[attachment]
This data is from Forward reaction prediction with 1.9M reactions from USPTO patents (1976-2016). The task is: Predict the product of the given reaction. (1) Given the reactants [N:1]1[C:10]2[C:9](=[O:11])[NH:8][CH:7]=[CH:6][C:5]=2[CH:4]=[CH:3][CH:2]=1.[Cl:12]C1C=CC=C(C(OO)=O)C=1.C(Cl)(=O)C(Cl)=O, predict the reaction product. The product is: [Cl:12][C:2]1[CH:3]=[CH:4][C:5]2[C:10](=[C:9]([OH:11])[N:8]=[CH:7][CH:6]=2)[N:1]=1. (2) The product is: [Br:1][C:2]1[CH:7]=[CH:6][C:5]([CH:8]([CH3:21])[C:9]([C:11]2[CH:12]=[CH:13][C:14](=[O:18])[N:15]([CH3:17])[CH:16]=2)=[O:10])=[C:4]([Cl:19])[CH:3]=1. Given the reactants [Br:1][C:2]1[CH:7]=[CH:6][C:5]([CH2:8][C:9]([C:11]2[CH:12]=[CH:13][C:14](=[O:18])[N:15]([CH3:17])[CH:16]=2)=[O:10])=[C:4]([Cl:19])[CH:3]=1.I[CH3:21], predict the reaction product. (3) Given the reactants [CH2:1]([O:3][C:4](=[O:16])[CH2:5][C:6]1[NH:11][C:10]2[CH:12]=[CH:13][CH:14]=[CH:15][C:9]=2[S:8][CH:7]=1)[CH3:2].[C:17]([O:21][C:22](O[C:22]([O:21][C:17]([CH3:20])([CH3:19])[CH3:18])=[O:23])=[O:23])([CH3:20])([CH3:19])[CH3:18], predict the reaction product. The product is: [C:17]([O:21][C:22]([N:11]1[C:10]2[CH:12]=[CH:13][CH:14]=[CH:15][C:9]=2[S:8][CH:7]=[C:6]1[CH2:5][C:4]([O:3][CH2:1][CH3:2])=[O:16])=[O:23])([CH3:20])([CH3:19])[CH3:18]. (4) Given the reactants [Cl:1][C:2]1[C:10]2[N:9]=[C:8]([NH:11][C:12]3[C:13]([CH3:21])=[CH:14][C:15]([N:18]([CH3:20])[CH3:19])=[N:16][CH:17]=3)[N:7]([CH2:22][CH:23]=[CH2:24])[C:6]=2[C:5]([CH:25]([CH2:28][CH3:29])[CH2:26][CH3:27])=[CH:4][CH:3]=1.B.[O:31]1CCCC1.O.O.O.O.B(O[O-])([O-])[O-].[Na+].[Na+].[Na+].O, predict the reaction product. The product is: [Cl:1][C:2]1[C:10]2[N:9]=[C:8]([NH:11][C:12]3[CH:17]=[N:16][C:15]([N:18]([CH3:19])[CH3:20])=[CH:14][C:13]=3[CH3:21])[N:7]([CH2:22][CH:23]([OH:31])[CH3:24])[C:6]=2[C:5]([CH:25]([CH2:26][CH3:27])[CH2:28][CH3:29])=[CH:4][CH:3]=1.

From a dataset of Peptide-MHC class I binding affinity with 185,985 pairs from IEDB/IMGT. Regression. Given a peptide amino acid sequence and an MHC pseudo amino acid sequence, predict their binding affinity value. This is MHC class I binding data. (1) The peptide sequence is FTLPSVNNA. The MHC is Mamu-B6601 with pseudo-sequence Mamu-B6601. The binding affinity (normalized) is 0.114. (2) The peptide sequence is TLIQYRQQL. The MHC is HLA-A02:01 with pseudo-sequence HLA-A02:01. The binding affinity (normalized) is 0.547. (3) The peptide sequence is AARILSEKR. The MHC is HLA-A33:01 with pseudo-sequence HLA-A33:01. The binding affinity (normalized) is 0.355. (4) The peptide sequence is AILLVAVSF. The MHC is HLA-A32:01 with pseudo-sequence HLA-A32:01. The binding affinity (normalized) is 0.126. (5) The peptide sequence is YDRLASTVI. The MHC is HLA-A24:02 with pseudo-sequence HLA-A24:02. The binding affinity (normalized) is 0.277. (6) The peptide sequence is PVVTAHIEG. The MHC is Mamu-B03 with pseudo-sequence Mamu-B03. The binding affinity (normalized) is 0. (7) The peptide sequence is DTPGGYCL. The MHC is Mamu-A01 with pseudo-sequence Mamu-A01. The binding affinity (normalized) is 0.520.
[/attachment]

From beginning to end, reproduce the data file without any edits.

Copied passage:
This data is from Forward reaction prediction with 1.9M reactions from USPTO patents (1976-2016). The task is: Predict the product of the given reaction. (1) Given the reactants [N:1]1[C:10]2[C:9](=[O:11])[NH:8][CH:7]=[CH:6][C:5]=2[CH:4]=[CH:3][CH:2]=1.[Cl:12]C1C=CC=C(C(OO)=O)C=1.C(Cl)(=O)C(Cl)=O, predict the reaction product. The product is: [Cl:12][C:2]1[CH:3]=[CH:4][C:5]2[C:10](=[C:9]([OH:11])[N:8]=[CH:7][CH:6]=2)[N:1]=1. (2) The product is: [Br:1][C:2]1[CH:7]=[CH:6][C:5]([CH:8]([CH3:21])[C:9]([C:11]2[CH:12]=[CH:13][C:14](=[O:18])[N:15]([CH3:17])[CH:16]=2)=[O:10])=[C:4]([Cl:19])[CH:3]=1. Given the reactants [Br:1][C:2]1[CH:7]=[CH:6][C:5]([CH2:8][C:9]([C:11]2[CH:12]=[CH:13][C:14](=[O:18])[N:15]([CH3:17])[CH:16]=2)=[O:10])=[C:4]([Cl:19])[CH:3]=1.I[CH3:21], predict the reaction product. (3) Given the reactants [CH2:1]([O:3][C:4](=[O:16])[CH2:5][C:6]1[NH:11][C:10]2[CH:12]=[CH:13][CH:14]=[CH:15][C:9]=2[S:8][CH:7]=1)[CH3:2].[C:17]([O:21][C:22](O[C:22]([O:21][C:17]([CH3:20])([CH3:19])[CH3:18])=[O:23])=[O:23])([CH3:20])([CH3:19])[CH3:18], predict the reaction product. The product is: [C:17]([O:21][C:22]([N:11]1[C:10]2[CH:12]=[CH:13][CH:14]=[CH:15][C:9]=2[S:8][CH:7]=[C:6]1[CH2:5][C:4]([O:3][CH2:1][CH3:2])=[O:16])=[O:23])([CH3:20])([CH3:19])[CH3:18]. (4) Given the reactants [Cl:1][C:2]1[C:10]2[N:9]=[C:8]([NH:11][C:12]3[C:13]([CH3:21])=[CH:14][C:15]([N:18]([CH3:20])[CH3:19])=[N:16][CH:17]=3)[N:7]([CH2:22][CH:23]=[CH2:24])[C:6]=2[C:5]([CH:25]([CH2:28][CH3:29])[CH2:26][CH3:27])=[CH:4][CH:3]=1.B.[O:31]1CCCC1.O.O.O.O.B(O[O-])([O-])[O-].[Na+].[Na+].[Na+].O, predict the reaction product. The product is: [Cl:1][C:2]1[C:10]2[N:9]=[C:8]([NH:11][C:12]3[CH:17]=[N:16][C:15]([N:18]([CH3:19])[CH3:20])=[CH:14][C:13]=3[CH3:21])[N:7]([CH2:22][CH:23]([OH:31])[CH3:24])[C:6]=2[C:5]([CH:25]([CH2:26][CH3:27])[CH2:28][CH3:29])=[CH:4][CH:3]=1.

From a dataset of Peptide-MHC class I binding affinity with 185,985 pairs from IEDB/IMGT. Regression. Given a peptide amino acid sequence and an MHC pseudo amino acid sequence, predict their binding affinity value. This is MHC class I binding data. (1) The peptide sequence is FTLPSVNNA. The MHC is Mamu-B6601 with pseudo-sequence Mamu-B6601. The binding affinity (normalized) is 0.114. (2) The peptide sequence is TLIQYRQQL. The MHC is HLA-A02:01 with pseudo-sequence HLA-A02:01. The binding affinity (normalized) is 0.547. (3) The peptide sequence is AARILSEKR. The MHC is HLA-A33:01 with pseudo-sequence HLA-A33:01. The binding affinity (normalized) is 0.355. (4) The peptide sequence is AILLVAVSF. The MHC is HLA-A32:01 with pseudo-sequence HLA-A32:01. The binding affinity (normalized) is 0.126. (5) The peptide sequence is YDRLASTVI. The MHC is HLA-A24:02 with pseudo-sequence HLA-A24:02. The binding affinity (normalized) is 0.277. (6) The peptide sequence is PVVTAHIEG. The MHC is Mamu-B03 with pseudo-sequence Mamu-B03. The binding affinity (normalized) is 0. (7) The peptide sequence is DTPGGYCL. The MHC is Mamu-A01 with pseudo-sequence Mamu-A01. The binding affinity (normalized) is 0.520.